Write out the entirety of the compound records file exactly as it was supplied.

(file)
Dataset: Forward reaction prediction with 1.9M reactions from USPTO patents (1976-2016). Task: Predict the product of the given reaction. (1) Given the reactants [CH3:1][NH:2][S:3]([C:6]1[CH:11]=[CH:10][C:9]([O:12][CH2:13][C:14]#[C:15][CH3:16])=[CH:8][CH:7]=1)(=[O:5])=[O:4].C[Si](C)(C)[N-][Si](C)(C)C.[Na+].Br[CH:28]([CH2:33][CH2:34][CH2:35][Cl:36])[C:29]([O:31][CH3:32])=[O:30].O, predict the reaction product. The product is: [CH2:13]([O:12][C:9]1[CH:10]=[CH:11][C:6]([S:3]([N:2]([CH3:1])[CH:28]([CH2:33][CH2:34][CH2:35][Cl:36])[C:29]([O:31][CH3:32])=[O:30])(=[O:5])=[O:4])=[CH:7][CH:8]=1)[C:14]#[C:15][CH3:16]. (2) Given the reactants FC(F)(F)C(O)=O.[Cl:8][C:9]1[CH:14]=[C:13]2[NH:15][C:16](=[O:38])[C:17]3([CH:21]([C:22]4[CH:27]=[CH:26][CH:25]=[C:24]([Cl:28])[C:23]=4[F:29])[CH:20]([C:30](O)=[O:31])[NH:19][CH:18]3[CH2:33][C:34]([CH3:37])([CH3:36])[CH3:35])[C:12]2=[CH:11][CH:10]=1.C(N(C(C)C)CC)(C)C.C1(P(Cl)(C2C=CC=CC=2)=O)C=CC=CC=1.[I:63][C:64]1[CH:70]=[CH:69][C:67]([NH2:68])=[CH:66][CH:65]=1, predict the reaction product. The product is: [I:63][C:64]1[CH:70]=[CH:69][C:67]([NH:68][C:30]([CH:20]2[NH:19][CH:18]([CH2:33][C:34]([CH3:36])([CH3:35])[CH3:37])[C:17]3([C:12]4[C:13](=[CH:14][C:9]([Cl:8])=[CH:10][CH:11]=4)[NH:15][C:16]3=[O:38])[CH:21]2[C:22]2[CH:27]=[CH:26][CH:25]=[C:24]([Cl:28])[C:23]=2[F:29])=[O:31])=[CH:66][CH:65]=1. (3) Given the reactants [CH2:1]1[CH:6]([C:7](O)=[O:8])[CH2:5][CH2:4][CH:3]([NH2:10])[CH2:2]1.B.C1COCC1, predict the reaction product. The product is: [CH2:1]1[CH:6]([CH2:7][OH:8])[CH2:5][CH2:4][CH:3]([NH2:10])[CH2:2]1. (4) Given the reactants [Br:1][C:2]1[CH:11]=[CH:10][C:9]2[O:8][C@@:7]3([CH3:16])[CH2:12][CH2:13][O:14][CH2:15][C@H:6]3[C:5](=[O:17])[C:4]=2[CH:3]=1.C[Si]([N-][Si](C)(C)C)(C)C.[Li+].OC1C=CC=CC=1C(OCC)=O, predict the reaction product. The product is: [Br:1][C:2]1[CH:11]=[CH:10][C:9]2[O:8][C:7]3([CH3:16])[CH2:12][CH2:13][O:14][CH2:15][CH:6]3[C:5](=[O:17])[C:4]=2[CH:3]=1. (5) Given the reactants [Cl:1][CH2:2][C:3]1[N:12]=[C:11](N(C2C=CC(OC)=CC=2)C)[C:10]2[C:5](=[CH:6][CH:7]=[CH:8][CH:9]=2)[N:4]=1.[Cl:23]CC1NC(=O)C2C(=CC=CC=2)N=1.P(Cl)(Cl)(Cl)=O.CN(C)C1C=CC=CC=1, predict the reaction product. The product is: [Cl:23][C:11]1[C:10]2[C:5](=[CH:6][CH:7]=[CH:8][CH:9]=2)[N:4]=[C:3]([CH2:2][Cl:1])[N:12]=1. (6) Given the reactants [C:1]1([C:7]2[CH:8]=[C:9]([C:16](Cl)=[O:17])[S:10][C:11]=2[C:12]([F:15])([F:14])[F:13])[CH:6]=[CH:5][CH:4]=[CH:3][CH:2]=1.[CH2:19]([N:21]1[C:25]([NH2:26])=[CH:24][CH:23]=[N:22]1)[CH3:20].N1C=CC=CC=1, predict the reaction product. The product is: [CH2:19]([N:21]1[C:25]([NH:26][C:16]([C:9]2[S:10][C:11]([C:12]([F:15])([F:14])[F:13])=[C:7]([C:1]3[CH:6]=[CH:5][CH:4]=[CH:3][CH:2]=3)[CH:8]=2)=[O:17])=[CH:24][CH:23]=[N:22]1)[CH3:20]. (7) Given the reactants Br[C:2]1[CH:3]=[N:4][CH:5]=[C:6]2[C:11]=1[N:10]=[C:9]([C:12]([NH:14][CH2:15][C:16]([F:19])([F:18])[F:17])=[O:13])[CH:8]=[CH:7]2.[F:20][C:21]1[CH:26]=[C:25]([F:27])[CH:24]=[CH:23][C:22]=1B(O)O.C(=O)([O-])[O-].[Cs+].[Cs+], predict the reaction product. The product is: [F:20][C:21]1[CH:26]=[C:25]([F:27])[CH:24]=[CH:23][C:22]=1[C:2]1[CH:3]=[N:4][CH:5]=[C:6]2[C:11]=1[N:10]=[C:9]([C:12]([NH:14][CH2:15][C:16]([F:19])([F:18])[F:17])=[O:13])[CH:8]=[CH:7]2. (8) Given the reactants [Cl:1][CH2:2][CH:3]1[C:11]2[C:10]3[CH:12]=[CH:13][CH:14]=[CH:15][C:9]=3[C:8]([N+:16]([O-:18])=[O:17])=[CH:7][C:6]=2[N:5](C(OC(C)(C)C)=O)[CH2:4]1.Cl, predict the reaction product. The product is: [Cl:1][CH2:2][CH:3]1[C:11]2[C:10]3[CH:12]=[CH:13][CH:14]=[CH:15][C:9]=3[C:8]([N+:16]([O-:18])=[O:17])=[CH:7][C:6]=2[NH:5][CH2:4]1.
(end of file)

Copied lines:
Dataset: Forward reaction prediction with 1.9M reactions from USPTO patents (1976-2016). Task: Predict the product of the given reaction. (1) Given the reactants [CH3:1][NH:2][S:3]([C:6]1[CH:11]=[CH:10][C:9]([O:12][CH2:13][C:14]#[C:15][CH3:16])=[CH:8][CH:7]=1)(=[O:5])=[O:4].C[Si](C)(C)[N-][Si](C)(C)C.[Na+].Br[CH:28]([CH2:33][CH2:34][CH2:35][Cl:36])[C:29]([O:31][CH3:32])=[O:30].O, predict the reaction product. The product is: [CH2:13]([O:12][C:9]1[CH:10]=[CH:11][C:6]([S:3]([N:2]([CH3:1])[CH:28]([CH2:33][CH2:34][CH2:35][Cl:36])[C:29]([O:31][CH3:32])=[O:30])(=[O:5])=[O:4])=[CH:7][CH:8]=1)[C:14]#[C:15][CH3:16]. (2) Given the reactants FC(F)(F)C(O)=O.[Cl:8][C:9]1[CH:14]=[C:13]2[NH:15][C:16](=[O:38])[C:17]3([CH:21]([C:22]4[CH:27]=[CH:26][CH:25]=[C:24]([Cl:28])[C:23]=4[F:29])[CH:20]([C:30](O)=[O:31])[NH:19][CH:18]3[CH2:33][C:34]([CH3:37])([CH3:36])[CH3:35])[C:12]2=[CH:11][CH:10]=1.C(N(C(C)C)CC)(C)C.C1(P(Cl)(C2C=CC=CC=2)=O)C=CC=CC=1.[I:63][C:64]1[CH:70]=[CH:69][C:67]([NH2:68])=[CH:66][CH:65]=1, predict the reaction product. The product is: [I:63][C:64]1[CH:70]=[CH:69][C:67]([NH:68][C:30]([CH:20]2[NH:19][CH:18]([CH2:33][C:34]([CH3:36])([CH3:35])[CH3:37])[C:17]3([C:12]4[C:13](=[CH:14][C:9]([Cl:8])=[CH:10][CH:11]=4)[NH:15][C:16]3=[O:38])[CH:21]2[C:22]2[CH:27]=[CH:26][CH:25]=[C:24]([Cl:28])[C:23]=2[F:29])=[O:31])=[CH:66][CH:65]=1. (3) Given the reactants [CH2:1]1[CH:6]([C:7](O)=[O:8])[CH2:5][CH2:4][CH:3]([NH2:10])[CH2:2]1.B.C1COCC1, predict the reaction product. The product is: [CH2:1]1[CH:6]([CH2:7][OH:8])[CH2:5][CH2:4][CH:3]([NH2:10])[CH2:2]1. (4) Given the reactants [Br:1][C:2]1[CH:11]=[CH:10][C:9]2[O:8][C@@:7]3([CH3:16])[CH2:12][CH2:13][O:14][CH2:15][C@H:6]3[C:5](=[O:17])[C:4]=2[CH:3]=1.C[Si]([N-][Si](C)(C)C)(C)C.[Li+].OC1C=CC=CC=1C(OCC)=O, predict the reaction product. The product is: [Br:1][C:2]1[CH:11]=[CH:10][C:9]2[O:8][C:7]3([CH3:16])[CH2:12][CH2:13][O:14][CH2:15][CH:6]3[C:5](=[O:17])[C:4]=2[CH:3]=1. (5) Given the reactants [Cl:1][CH2:2][C:3]1[N:12]=[C:11](N(C2C=CC(OC)=CC=2)C)[C:10]2[C:5](=[CH:6][CH:7]=[CH:8][CH:9]=2)[N:4]=1.[Cl:23]CC1NC(=O)C2C(=CC=CC=2)N=1.P(Cl)(Cl)(Cl)=O.CN(C)C1C=CC=CC=1, predict the reaction product. The product is: [Cl:23][C:11]1[C:10]2[C:5](=[CH:6][CH:7]=[CH:8][CH:9]=2)[N:4]=[C:3]([CH2:2][Cl:1])[N:12]=1. (6) Given the reactants [C:1]1([C:7]2[CH:8]=[C:9]([C:16](Cl)=[O:17])[S:10][C:11]=2[C:12]([F:15])([F:14])[F:13])[CH:6]=[CH:5][CH:4]=[CH:3][CH:2]=1.[CH2:19]([N:21]1[C:25]([NH2:26])=[CH:24][CH:23]=[N:22]1)[CH3:20].N1C=CC=CC=1, predict the reaction product. The product is: [CH2:19]([N:21]1[C:25]([NH:26][C:16]([C:9]2[S:10][C:11]([C:12]([F:15])([F:14])[F:13])=[C:7]([C:1]3[CH:6]=[CH:5][CH:4]=[CH:3][CH:2]=3)[CH:8]=2)=[O:17])=[CH:24][CH:23]=[N:22]1)[CH3:20]. (7) Given the reactants Br[C:2]1[CH:3]=[N:4][CH:5]=[C:6]2[C:11]=1[N:10]=[C:9]([C:12]([NH:14][CH2:15][C:16]([F:19])([F:18])[F:17])=[O:13])[CH:8]=[CH:7]2.[F:20][C:21]1[CH:26]=[C:25]([F:27])[CH:24]=[CH:23][C:22]=1B(O)O.C(=O)([O-])[O-].[Cs+].[Cs+], predict the reaction product. The product is: [F:20][C:21]1[CH:26]=[C:25]([F:27])[CH:24]=[CH:23][C:22]=1[C:2]1[CH:3]=[N:4][CH:5]=[C:6]2[C:11]=1[N:10]=[C:9]([C:12]([NH:14][CH2:15][C:16]([F:19])([F:18])[F:17])=[O:13])[CH:8]=[CH:7]2. (8) Given the reactants [Cl:1][CH2:2][CH:3]1[C:11]2[C:10]3[CH:12]=[CH:13][CH:14]=[CH:15][C:9]=3[C:8]([N+:16]([O-:18])=[O:17])=[CH:7][C:6]=2[N:5](C(OC(C)(C)C)=O)[CH2:4]1.Cl, predict the reaction product. The product is: [Cl:1][CH2:2][CH:3]1[C:11]2[C:10]3[CH:12]=[CH:13][CH:14]=[CH:15][C:9]=3[C:8]([N+:16]([O-:18])=[O:17])=[CH:7][C:6]=2[NH:5][CH2:4]1.